A Georgia jury found Chrysler responsible for the fiery death of a 4-year old who was burned alive in Jeep Grand Cherokee involved in a 2012 accident.
The jury found that Chrysler showed “reckless or wanton disregard for human life in the design or sale” of the Grand Cherokee’s gas tank, which federal safety regulators had argued was susceptible to leaking fuel and bursting into flames when struck from behind.
According to the suit, the Grand Cherokee had stopped on a road preparing to turn left when it was stuck from behind by a pickup truck. The victim, 4-year old Remington Walden, was in his car seat in the back seat and was trapped as the SUV burst into flames. The suit said witnesses saw him struggling to escape and screaming for help. The jury awarded $120 million for the loss of life and $30 million for pain and suffering.
The family’s attorney said that Chysler had settled previous lawsuits over the gas tanks, but that the family refused to settle in this case.
“Chrysler consciously chose to put American families at risk, and gambled that juries would not figure it out,” said the attorney, Jeb Butler. “A jury in Bainbridge, Georgia, has proved them wrong.”
Chrysler has argued the gas tanks were not defective and met federal safety rules in place at the time they were built. It also argued that in many of the fatal crashes, including the one that killed Remi Walden, the SUVs were struck with twice the force that current cars must be able to withstand.
But the jury found the pickup’s driver was only 1% responsible for the boy’s death while Chrysler was 99% responsible. Neither Remi Walden’s aunt, who was driving the Grand Cherokee, nor the driver of the pickup, were seriously injured in the accident.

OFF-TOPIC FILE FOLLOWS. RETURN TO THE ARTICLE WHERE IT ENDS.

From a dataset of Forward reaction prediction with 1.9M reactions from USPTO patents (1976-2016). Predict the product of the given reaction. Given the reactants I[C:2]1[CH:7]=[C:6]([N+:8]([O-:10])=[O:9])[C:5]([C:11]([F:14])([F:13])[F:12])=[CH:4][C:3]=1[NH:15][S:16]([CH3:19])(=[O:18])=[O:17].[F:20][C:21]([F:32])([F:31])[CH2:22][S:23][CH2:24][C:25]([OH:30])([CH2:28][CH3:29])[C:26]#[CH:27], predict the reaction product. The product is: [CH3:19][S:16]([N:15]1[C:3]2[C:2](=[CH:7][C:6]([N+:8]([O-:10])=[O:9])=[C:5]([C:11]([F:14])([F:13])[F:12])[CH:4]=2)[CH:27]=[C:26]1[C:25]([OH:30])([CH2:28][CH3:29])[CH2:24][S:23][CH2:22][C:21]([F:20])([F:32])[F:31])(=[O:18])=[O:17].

Chrysler, a unit of Fiat Chrysler Automobiles (FCAM) which includes the Jeep brand, said it is disappointed in the verdict and that it is considering an appeal.
“It is unfortunate that under Georgia Law the jury was prevented from taking into account extensive data submitted to NHTSA during a three year investigation, which included more than 20 years of rear impact accident data for tens of millions of vehicles,” said the automaker.
Two years ago the National Highway Traffic Safety Administration and Chrysler clashed over the safety of the SUVs with the gas tanks. NHTSA blamed the gas tanks in at least 37 accidents that caused fires and resulted in at least 51 deaths. But Chrysler disputed that and took the unusual step of refusing to follow the agency’s demand for a recall.
The safety agency and the automaker eventually reached a settlement under which Chrysler agreed to provide trailer hitches on some of the SUVs that NHTSA wanted recalled, which it said would provide additional protection in the case of a rear-end accident. The 1999 Grand Cherokee, which was the model involved in the Walden accident, was not one of those that Chrysler was required to fix.
But the Center for Auto Safety, a public safety group, criticized that settlement, saying it did not do enough to protect the drivers of 2.7 million of the SUVs still on the road at that time. Wednesday’s jury verdict served as a “rebuke” of what amounted to a “sham recall,” according to the group’s statement.
The group had particularly harsh criticism for former NHTSA administrator David Strictland, who since the recall settlement has left the agency to go to work a Washington law firm that works for Chrysler. It called on NHTSA and DOT to reopen the gas tank investigation “closed under the influence of a former NHTSA Administrator headed for a law firm representing Chrysler.”
By Chris Isidore
CNNMoney (New York)